According to a new law set to be effective next month throughout the European Union, water sold in bottles in any of the 27 member countries is no longer allowed to claim that the product is able to prevent dehydration. Penalties for labeling and selling bottled water as such could result in a two-year jail sentence.
In what seems to be more a semantics debate at its core, the decision came after German scientists submitted a claim to the EU Food Standards Authority requesting the ability to label bottled water as "preventing" dehydration. But after review, the Commission made a decision stating that drinking water can reduce "the risk" of dehydration, but cannot necessarily prevent it.
German professors Dr. Andreas Hagn and Dr. Moritz Hagenmeyer who advise food manufacturers on promotional and advertising angles as it relates to product efficacy, made the request to the European Commission in what was essentially a test request to assess the legality of claims intended for more controversial products such as those that they aim to get labeled as "reducing the risk of certain diseases." The bottled water request was submitted as stating that “regular consumption of significant amounts of water can reduce the risk of development of dehydration.”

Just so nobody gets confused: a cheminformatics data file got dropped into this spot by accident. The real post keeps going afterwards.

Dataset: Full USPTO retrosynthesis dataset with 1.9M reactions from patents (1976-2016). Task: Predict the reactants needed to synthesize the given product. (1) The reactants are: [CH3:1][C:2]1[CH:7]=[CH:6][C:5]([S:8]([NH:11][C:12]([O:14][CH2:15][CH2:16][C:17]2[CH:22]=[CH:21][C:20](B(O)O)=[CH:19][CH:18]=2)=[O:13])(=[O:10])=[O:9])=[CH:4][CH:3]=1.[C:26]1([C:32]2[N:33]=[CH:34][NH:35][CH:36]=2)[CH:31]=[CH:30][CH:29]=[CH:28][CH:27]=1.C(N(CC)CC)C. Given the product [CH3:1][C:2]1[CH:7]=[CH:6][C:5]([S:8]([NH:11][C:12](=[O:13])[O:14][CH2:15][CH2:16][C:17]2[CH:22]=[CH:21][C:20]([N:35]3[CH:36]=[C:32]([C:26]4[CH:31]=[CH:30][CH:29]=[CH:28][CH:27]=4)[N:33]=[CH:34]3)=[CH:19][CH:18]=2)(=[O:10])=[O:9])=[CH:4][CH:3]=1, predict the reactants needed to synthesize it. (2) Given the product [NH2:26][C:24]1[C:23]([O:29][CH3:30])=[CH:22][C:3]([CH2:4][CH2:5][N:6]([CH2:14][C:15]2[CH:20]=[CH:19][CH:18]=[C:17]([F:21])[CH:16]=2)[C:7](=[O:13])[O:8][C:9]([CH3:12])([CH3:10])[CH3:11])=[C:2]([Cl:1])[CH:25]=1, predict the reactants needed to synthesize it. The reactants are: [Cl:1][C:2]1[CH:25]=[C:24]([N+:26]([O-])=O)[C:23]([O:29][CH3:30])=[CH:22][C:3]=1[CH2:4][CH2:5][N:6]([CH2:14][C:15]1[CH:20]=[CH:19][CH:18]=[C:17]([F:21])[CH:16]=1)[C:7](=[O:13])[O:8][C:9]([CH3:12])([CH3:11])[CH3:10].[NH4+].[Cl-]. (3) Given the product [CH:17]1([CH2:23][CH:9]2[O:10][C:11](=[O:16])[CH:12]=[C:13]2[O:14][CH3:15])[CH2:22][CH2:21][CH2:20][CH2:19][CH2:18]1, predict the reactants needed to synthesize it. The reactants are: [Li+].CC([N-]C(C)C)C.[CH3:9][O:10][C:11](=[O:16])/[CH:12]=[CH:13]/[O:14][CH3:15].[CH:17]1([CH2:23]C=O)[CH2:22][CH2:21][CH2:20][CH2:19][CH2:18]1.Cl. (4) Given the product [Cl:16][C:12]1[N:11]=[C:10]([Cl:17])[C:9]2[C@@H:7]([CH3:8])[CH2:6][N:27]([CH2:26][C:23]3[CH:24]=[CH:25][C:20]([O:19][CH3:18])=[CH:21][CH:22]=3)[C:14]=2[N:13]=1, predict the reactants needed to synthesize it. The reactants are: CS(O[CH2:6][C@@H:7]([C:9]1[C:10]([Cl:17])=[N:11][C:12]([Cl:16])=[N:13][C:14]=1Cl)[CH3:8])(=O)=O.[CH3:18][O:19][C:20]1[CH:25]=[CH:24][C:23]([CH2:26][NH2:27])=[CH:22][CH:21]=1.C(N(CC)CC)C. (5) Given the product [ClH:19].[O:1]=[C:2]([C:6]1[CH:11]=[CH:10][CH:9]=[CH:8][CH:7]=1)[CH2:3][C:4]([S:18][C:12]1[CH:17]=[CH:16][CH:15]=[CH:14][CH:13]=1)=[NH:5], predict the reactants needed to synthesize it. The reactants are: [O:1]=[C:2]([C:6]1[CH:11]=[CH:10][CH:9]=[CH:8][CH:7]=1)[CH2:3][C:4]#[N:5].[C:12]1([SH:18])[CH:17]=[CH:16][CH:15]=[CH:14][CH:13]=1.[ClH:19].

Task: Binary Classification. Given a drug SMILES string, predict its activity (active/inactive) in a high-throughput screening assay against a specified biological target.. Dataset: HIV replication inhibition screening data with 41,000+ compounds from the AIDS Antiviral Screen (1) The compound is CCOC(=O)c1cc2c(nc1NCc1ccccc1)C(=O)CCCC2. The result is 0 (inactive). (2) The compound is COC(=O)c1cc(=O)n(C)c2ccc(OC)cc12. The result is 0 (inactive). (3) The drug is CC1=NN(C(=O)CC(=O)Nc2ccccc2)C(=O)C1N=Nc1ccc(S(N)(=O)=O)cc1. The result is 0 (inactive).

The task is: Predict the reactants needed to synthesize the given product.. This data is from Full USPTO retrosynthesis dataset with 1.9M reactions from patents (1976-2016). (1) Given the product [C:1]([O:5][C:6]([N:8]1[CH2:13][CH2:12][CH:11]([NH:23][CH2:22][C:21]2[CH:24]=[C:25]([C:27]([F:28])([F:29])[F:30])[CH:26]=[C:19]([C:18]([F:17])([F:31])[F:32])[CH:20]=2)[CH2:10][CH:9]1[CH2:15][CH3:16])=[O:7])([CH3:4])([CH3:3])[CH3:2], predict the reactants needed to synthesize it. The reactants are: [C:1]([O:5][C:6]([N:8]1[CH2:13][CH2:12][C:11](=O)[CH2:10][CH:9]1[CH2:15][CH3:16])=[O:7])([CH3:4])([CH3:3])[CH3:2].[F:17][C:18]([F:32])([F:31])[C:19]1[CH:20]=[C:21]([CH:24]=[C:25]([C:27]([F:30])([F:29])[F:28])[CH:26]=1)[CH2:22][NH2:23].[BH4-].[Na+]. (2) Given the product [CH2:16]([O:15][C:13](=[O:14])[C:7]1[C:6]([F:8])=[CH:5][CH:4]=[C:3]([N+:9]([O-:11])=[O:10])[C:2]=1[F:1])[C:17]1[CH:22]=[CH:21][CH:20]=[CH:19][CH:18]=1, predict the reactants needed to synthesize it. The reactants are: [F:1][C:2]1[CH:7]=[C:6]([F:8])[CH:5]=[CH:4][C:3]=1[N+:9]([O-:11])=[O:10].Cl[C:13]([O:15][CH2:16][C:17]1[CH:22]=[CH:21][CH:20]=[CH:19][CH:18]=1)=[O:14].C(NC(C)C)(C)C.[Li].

According to The Telegraph, the decision came last February after 21 scientists determined that dehydration could already be underway in the body and the consumption of drinking water could not necessarily rectify it, and the law will go into effect next month.
Bottled water is controversial on a number of fronts, including sustainability concerns from the excessive packaging used in single-serve bottles and the risk of BPA (bisphenol-A) exposure, which has been linked to a number of human health risks.
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